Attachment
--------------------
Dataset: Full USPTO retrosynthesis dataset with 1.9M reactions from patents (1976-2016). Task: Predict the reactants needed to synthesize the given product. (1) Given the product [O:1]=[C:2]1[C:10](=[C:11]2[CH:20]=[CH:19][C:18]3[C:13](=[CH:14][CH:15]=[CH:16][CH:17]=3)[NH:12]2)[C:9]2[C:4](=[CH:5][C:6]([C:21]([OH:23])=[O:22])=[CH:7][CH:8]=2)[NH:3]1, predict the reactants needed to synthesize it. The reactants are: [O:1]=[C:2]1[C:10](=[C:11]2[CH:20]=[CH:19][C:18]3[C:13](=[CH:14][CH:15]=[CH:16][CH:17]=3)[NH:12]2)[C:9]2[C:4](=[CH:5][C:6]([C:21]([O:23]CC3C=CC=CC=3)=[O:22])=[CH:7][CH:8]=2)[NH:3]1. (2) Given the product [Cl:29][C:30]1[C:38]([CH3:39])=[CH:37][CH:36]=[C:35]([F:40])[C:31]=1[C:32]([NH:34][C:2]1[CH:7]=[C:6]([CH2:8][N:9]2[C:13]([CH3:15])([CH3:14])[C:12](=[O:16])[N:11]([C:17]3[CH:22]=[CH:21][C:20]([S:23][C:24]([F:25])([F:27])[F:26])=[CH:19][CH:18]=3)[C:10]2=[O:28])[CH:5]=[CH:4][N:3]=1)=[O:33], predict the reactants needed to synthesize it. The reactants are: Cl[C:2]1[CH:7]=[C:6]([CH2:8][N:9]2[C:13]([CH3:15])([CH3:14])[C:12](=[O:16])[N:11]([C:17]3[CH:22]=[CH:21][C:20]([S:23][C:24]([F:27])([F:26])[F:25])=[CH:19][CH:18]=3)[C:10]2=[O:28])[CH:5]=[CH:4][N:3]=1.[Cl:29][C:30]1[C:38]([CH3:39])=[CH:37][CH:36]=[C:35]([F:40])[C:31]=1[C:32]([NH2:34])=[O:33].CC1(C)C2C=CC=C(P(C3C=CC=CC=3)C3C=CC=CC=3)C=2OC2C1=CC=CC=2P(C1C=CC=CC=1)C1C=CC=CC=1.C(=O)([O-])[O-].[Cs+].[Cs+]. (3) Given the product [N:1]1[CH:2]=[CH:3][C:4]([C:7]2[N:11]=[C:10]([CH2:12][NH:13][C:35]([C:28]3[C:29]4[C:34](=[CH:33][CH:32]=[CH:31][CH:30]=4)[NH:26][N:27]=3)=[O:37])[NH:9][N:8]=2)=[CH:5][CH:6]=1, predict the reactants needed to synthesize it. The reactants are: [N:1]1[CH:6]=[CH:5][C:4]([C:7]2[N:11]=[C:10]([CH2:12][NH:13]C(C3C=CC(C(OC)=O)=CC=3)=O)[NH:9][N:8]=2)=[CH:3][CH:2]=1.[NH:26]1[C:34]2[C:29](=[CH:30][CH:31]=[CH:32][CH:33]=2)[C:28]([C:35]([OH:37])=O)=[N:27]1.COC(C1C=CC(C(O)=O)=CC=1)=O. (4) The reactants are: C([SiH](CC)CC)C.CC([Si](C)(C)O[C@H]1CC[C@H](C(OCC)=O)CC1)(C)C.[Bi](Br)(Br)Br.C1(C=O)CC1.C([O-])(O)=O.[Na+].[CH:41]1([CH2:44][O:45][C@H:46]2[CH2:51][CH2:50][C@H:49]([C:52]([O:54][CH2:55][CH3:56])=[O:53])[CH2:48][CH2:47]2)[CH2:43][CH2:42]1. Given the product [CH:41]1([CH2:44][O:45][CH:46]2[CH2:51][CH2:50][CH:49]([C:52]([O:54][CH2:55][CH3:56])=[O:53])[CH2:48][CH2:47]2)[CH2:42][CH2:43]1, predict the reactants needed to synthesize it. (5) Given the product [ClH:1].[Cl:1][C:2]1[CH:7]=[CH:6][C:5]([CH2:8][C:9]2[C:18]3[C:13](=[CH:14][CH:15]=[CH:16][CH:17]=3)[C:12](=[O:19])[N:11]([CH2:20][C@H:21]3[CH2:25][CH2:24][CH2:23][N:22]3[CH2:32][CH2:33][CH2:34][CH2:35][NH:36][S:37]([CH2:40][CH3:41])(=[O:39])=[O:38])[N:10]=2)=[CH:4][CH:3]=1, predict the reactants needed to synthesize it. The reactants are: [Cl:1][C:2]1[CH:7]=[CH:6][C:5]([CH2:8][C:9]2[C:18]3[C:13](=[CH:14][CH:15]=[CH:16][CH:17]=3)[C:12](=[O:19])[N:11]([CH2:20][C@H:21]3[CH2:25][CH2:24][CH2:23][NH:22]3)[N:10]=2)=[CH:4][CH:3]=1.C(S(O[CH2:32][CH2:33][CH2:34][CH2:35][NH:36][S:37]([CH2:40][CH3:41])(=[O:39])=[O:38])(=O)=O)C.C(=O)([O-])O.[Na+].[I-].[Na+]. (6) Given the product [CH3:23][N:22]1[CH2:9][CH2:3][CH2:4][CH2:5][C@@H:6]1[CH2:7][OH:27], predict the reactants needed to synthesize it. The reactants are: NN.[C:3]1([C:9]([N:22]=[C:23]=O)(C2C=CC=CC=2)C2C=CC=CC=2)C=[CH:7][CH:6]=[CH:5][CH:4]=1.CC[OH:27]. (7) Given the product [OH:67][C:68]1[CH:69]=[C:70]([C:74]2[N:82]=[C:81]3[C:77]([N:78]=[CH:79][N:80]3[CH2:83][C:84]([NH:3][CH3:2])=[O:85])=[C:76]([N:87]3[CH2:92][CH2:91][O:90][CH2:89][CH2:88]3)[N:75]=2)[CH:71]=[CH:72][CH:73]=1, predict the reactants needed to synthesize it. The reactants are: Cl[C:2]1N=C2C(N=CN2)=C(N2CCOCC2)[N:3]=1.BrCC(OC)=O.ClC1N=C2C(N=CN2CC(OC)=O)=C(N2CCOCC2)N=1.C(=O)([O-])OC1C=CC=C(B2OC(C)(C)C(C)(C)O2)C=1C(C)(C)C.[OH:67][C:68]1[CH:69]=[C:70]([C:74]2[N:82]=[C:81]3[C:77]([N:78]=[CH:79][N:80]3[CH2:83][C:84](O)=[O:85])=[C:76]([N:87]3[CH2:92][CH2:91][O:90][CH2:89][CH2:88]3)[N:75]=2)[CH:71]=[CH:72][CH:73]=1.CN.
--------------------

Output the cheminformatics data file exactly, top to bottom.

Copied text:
Dataset: Full USPTO retrosynthesis dataset with 1.9M reactions from patents (1976-2016). Task: Predict the reactants needed to synthesize the given product. (1) Given the product [O:1]=[C:2]1[C:10](=[C:11]2[CH:20]=[CH:19][C:18]3[C:13](=[CH:14][CH:15]=[CH:16][CH:17]=3)[NH:12]2)[C:9]2[C:4](=[CH:5][C:6]([C:21]([OH:23])=[O:22])=[CH:7][CH:8]=2)[NH:3]1, predict the reactants needed to synthesize it. The reactants are: [O:1]=[C:2]1[C:10](=[C:11]2[CH:20]=[CH:19][C:18]3[C:13](=[CH:14][CH:15]=[CH:16][CH:17]=3)[NH:12]2)[C:9]2[C:4](=[CH:5][C:6]([C:21]([O:23]CC3C=CC=CC=3)=[O:22])=[CH:7][CH:8]=2)[NH:3]1. (2) Given the product [Cl:29][C:30]1[C:38]([CH3:39])=[CH:37][CH:36]=[C:35]([F:40])[C:31]=1[C:32]([NH:34][C:2]1[CH:7]=[C:6]([CH2:8][N:9]2[C:13]([CH3:15])([CH3:14])[C:12](=[O:16])[N:11]([C:17]3[CH:22]=[CH:21][C:20]([S:23][C:24]([F:25])([F:27])[F:26])=[CH:19][CH:18]=3)[C:10]2=[O:28])[CH:5]=[CH:4][N:3]=1)=[O:33], predict the reactants needed to synthesize it. The reactants are: Cl[C:2]1[CH:7]=[C:6]([CH2:8][N:9]2[C:13]([CH3:15])([CH3:14])[C:12](=[O:16])[N:11]([C:17]3[CH:22]=[CH:21][C:20]([S:23][C:24]([F:27])([F:26])[F:25])=[CH:19][CH:18]=3)[C:10]2=[O:28])[CH:5]=[CH:4][N:3]=1.[Cl:29][C:30]1[C:38]([CH3:39])=[CH:37][CH:36]=[C:35]([F:40])[C:31]=1[C:32]([NH2:34])=[O:33].CC1(C)C2C=CC=C(P(C3C=CC=CC=3)C3C=CC=CC=3)C=2OC2C1=CC=CC=2P(C1C=CC=CC=1)C1C=CC=CC=1.C(=O)([O-])[O-].[Cs+].[Cs+]. (3) Given the product [N:1]1[CH:2]=[CH:3][C:4]([C:7]2[N:11]=[C:10]([CH2:12][NH:13][C:35]([C:28]3[C:29]4[C:34](=[CH:33][CH:32]=[CH:31][CH:30]=4)[NH:26][N:27]=3)=[O:37])[NH:9][N:8]=2)=[CH:5][CH:6]=1, predict the reactants needed to synthesize it. The reactants are: [N:1]1[CH:6]=[CH:5][C:4]([C:7]2[N:11]=[C:10]([CH2:12][NH:13]C(C3C=CC(C(OC)=O)=CC=3)=O)[NH:9][N:8]=2)=[CH:3][CH:2]=1.[NH:26]1[C:34]2[C:29](=[CH:30][CH:31]=[CH:32][CH:33]=2)[C:28]([C:35]([OH:37])=O)=[N:27]1.COC(C1C=CC(C(O)=O)=CC=1)=O. (4) The reactants are: C([SiH](CC)CC)C.CC([Si](C)(C)O[C@H]1CC[C@H](C(OCC)=O)CC1)(C)C.[Bi](Br)(Br)Br.C1(C=O)CC1.C([O-])(O)=O.[Na+].[CH:41]1([CH2:44][O:45][C@H:46]2[CH2:51][CH2:50][C@H:49]([C:52]([O:54][CH2:55][CH3:56])=[O:53])[CH2:48][CH2:47]2)[CH2:43][CH2:42]1. Given the product [CH:41]1([CH2:44][O:45][CH:46]2[CH2:51][CH2:50][CH:49]([C:52]([O:54][CH2:55][CH3:56])=[O:53])[CH2:48][CH2:47]2)[CH2:42][CH2:43]1, predict the reactants needed to synthesize it. (5) Given the product [ClH:1].[Cl:1][C:2]1[CH:7]=[CH:6][C:5]([CH2:8][C:9]2[C:18]3[C:13](=[CH:14][CH:15]=[CH:16][CH:17]=3)[C:12](=[O:19])[N:11]([CH2:20][C@H:21]3[CH2:25][CH2:24][CH2:23][N:22]3[CH2:32][CH2:33][CH2:34][CH2:35][NH:36][S:37]([CH2:40][CH3:41])(=[O:39])=[O:38])[N:10]=2)=[CH:4][CH:3]=1, predict the reactants needed to synthesize it. The reactants are: [Cl:1][C:2]1[CH:7]=[CH:6][C:5]([CH2:8][C:9]2[C:18]3[C:13](=[CH:14][CH:15]=[CH:16][CH:17]=3)[C:12](=[O:19])[N:11]([CH2:20][C@H:21]3[CH2:25][CH2:24][CH2:23][NH:22]3)[N:10]=2)=[CH:4][CH:3]=1.C(S(O[CH2:32][CH2:33][CH2:34][CH2:35][NH:36][S:37]([CH2:40][CH3:41])(=[O:39])=[O:38])(=O)=O)C.C(=O)([O-])O.[Na+].[I-].[Na+]. (6) Given the product [CH3:23][N:22]1[CH2:9][CH2:3][CH2:4][CH2:5][C@@H:6]1[CH2:7][OH:27], predict the reactants needed to synthesize it. The reactants are: NN.[C:3]1([C:9]([N:22]=[C:23]=O)(C2C=CC=CC=2)C2C=CC=CC=2)C=[CH:7][CH:6]=[CH:5][CH:4]=1.CC[OH:27]. (7) Given the product [OH:67][C:68]1[CH:69]=[C:70]([C:74]2[N:82]=[C:81]3[C:77]([N:78]=[CH:79][N:80]3[CH2:83][C:84]([NH:3][CH3:2])=[O:85])=[C:76]([N:87]3[CH2:92][CH2:91][O:90][CH2:89][CH2:88]3)[N:75]=2)[CH:71]=[CH:72][CH:73]=1, predict the reactants needed to synthesize it. The reactants are: Cl[C:2]1N=C2C(N=CN2)=C(N2CCOCC2)[N:3]=1.BrCC(OC)=O.ClC1N=C2C(N=CN2CC(OC)=O)=C(N2CCOCC2)N=1.C(=O)([O-])OC1C=CC=C(B2OC(C)(C)C(C)(C)O2)C=1C(C)(C)C.[OH:67][C:68]1[CH:69]=[C:70]([C:74]2[N:82]=[C:81]3[C:77]([N:78]=[CH:79][N:80]3[CH2:83][C:84](O)=[O:85])=[C:76]([N:87]3[CH2:92][CH2:91][O:90][CH2:89][CH2:88]3)[N:75]=2)[CH:71]=[CH:72][CH:73]=1.CN.